New Journal: Diplomatica

Ken Weisbrode's picture
Type: 
Journal
Subject Fields: 
Cultural History / Studies, Diplomacy and International Relations, Political History / Studies, Social History / Studies, World History / Studies

The Network for the New Diplomatic History is pleased to announce the launching of a new journal, Diplomatica: A Journal of Diplomacy and Society, to appear at the beginning of 2019. Below is a brief description of the journal. More information, including instructions for submission, may be found on the journal's homepage: http://www.brill.com/products/journal/diplomatica.

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Diplomatica: A Journal of Diplomacy and Society addresses the broad range of work being done across the social sciences and the humanities that takes diplomacy as its focus of investigation. The journal explores and investigates diplomacy as an extension of social interests, forces, and environments. It is multidisciplinary, providing a space to unite perspectives from diplomatic history (humanities) and diplomatic studies (social sciences) in particular. It is interdisciplinary, expanding beyond its disciplinary foundation of history to enrich historical perspectives with innovative perspectives from other disciplines. It seeks to broaden the study of diplomacy temporally, contributing to a re-appraisal of diplomacy across the modern and early modern eras and beyond, in this way bridging temporal divides and introducing debate between scholars of different periodizations. It is determinedly global in orientation, providing a space for inter-regional comparisons. The journal is published in cooperation with the New Diplomatic History (NDH) Network.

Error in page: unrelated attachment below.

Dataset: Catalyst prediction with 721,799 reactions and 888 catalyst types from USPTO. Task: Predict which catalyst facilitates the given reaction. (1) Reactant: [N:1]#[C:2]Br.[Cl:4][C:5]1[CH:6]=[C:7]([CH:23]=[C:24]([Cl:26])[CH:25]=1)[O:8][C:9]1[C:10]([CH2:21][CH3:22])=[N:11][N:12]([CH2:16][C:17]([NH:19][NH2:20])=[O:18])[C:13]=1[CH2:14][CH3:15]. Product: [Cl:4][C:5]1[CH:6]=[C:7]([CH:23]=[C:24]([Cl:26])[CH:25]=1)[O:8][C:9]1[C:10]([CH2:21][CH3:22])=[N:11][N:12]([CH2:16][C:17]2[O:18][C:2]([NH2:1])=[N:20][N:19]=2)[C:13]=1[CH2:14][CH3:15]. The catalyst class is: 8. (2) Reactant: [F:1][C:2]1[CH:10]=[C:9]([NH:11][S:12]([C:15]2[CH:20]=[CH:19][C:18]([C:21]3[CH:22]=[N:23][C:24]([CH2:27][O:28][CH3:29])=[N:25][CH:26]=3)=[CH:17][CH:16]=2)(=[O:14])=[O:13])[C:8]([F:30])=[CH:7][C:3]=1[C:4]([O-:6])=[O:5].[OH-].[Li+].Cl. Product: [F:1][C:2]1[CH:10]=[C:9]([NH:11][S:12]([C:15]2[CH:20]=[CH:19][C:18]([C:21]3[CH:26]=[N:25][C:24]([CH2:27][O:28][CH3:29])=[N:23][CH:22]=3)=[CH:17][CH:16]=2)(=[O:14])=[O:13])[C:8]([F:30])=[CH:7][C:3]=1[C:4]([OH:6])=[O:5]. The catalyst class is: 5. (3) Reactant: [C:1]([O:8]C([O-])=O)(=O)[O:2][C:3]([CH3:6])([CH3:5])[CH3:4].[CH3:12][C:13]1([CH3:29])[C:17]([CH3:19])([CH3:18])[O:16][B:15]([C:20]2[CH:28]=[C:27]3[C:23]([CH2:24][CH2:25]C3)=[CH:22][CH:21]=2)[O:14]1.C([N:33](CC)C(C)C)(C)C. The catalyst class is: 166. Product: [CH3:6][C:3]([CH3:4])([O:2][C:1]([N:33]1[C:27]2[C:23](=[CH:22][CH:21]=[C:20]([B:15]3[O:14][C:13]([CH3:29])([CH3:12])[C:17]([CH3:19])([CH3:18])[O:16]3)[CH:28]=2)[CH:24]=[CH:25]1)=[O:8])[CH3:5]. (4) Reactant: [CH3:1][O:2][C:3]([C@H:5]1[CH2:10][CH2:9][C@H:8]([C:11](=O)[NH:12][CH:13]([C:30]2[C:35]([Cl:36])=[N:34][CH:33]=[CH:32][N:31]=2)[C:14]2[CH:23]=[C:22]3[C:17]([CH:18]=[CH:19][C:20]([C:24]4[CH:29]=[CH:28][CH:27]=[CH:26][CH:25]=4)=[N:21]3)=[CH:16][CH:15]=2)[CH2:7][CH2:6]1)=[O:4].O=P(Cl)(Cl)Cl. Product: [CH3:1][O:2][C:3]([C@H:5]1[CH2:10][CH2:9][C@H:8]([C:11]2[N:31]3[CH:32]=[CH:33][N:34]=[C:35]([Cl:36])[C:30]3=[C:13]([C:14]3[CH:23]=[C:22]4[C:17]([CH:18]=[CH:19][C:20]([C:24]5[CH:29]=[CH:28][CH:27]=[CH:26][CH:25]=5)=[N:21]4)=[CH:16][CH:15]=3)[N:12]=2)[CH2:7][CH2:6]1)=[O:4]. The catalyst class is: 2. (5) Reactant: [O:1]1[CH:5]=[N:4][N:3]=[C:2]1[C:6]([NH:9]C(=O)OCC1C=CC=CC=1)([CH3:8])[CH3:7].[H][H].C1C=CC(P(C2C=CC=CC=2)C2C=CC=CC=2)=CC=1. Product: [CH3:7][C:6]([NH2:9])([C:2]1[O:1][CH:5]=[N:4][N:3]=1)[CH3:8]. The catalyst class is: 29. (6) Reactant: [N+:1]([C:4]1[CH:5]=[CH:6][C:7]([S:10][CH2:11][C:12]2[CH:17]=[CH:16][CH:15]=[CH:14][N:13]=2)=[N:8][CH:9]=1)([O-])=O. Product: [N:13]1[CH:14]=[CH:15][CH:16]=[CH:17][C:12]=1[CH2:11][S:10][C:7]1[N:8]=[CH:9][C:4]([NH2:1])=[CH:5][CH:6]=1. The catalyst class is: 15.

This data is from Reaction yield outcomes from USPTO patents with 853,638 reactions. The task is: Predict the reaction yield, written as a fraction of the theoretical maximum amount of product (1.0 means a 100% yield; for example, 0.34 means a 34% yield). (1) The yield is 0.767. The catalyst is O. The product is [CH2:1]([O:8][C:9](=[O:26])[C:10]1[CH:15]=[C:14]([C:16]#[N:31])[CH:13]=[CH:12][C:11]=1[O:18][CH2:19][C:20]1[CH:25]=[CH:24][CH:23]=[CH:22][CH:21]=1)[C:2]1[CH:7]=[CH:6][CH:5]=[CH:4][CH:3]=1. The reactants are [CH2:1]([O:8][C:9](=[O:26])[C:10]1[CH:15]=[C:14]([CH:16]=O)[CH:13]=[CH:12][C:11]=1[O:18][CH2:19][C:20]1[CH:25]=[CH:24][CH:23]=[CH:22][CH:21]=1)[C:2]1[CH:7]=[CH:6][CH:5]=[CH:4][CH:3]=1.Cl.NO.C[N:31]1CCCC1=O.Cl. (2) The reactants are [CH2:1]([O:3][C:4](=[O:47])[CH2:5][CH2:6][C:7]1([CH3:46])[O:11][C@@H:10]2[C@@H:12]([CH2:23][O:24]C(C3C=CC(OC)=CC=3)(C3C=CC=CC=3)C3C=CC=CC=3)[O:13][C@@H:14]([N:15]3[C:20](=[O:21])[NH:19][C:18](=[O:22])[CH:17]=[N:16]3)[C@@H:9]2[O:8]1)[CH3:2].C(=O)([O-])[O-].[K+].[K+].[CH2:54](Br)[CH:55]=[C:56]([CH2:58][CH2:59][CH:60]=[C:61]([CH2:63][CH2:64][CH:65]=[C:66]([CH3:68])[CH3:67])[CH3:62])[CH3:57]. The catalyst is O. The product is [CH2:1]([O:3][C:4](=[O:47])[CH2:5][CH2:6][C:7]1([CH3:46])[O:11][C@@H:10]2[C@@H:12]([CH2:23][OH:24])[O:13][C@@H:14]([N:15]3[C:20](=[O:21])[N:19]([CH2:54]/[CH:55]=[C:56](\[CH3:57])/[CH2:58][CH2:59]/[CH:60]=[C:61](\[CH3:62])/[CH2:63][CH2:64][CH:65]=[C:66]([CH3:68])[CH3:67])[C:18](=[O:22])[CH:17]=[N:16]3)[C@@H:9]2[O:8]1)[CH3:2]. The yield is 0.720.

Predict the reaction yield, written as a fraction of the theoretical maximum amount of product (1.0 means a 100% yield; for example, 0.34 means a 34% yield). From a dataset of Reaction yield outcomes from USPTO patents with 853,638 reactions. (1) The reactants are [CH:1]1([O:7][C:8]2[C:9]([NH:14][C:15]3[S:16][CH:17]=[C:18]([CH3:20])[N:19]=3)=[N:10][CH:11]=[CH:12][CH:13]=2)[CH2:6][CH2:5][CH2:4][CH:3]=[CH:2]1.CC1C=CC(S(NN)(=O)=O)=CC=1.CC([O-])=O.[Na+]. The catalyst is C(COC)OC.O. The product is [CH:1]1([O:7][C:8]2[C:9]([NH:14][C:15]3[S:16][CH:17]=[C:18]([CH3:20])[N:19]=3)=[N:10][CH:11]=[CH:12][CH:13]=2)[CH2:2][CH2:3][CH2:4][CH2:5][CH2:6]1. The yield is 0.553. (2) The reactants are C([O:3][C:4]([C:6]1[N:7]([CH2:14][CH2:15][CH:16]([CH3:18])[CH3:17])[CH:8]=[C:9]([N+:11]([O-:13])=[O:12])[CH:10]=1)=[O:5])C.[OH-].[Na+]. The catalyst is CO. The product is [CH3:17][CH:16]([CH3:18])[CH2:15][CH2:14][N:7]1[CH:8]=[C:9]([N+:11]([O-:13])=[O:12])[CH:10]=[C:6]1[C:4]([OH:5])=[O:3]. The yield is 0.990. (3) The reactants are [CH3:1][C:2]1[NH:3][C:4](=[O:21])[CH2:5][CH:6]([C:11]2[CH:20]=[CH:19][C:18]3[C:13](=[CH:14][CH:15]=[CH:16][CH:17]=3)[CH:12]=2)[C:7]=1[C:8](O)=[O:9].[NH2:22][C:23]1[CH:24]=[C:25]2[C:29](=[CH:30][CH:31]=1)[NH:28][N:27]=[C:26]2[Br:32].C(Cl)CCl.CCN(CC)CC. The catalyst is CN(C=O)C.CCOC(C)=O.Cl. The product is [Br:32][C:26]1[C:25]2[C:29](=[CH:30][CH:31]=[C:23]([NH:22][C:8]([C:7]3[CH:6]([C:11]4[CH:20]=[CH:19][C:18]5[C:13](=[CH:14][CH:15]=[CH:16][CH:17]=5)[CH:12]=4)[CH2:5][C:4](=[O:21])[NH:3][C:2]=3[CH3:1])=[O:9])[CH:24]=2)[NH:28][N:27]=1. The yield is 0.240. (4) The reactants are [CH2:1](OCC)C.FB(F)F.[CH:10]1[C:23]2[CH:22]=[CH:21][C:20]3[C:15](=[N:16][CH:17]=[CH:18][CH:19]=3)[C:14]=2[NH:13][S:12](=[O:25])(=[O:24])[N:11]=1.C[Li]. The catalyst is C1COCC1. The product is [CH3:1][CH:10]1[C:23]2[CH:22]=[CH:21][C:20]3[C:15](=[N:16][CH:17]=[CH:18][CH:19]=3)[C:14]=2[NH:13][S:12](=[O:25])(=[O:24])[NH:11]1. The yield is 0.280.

Diplomatica seeks to merge diplomatic history and diplomatic studies through three main approaches:

1. Habitat: Exploring the multiple identities, behaviors, rituals, and belief systems of diplomats and how they change according to time, place, and space;

2. Actors: Challenging the centrality of the nation-state as the principal actor framing an understanding of what diplomacy is by focusing equally on the role of non-state actors;

3. Disciplines: Introducing appropriate methodologies from the social sciences, such as prosopography, network analysis, gender studies, economics, geography, and communications, in order to broaden the analytical study of diplomatic habitats, actors, and interactions through time.

Broadly speaking, Diplomatica covers the study of diplomatic process more than the study of diplomatic product. It questions, investigates, and explores all aspects of the diplomatic world, from interactions between the professionally diplomatic and the non-diplomatic to the arrangement of summits and banquets, the architecture of ministries and residences, and the identities, roles, practices, and networks of envoys, policy entrepreneurs, salonnières, and all other private and quasi-private individuals who affect the course of diplomacy.

Contact Info: 

Network for the New Diplomatic History

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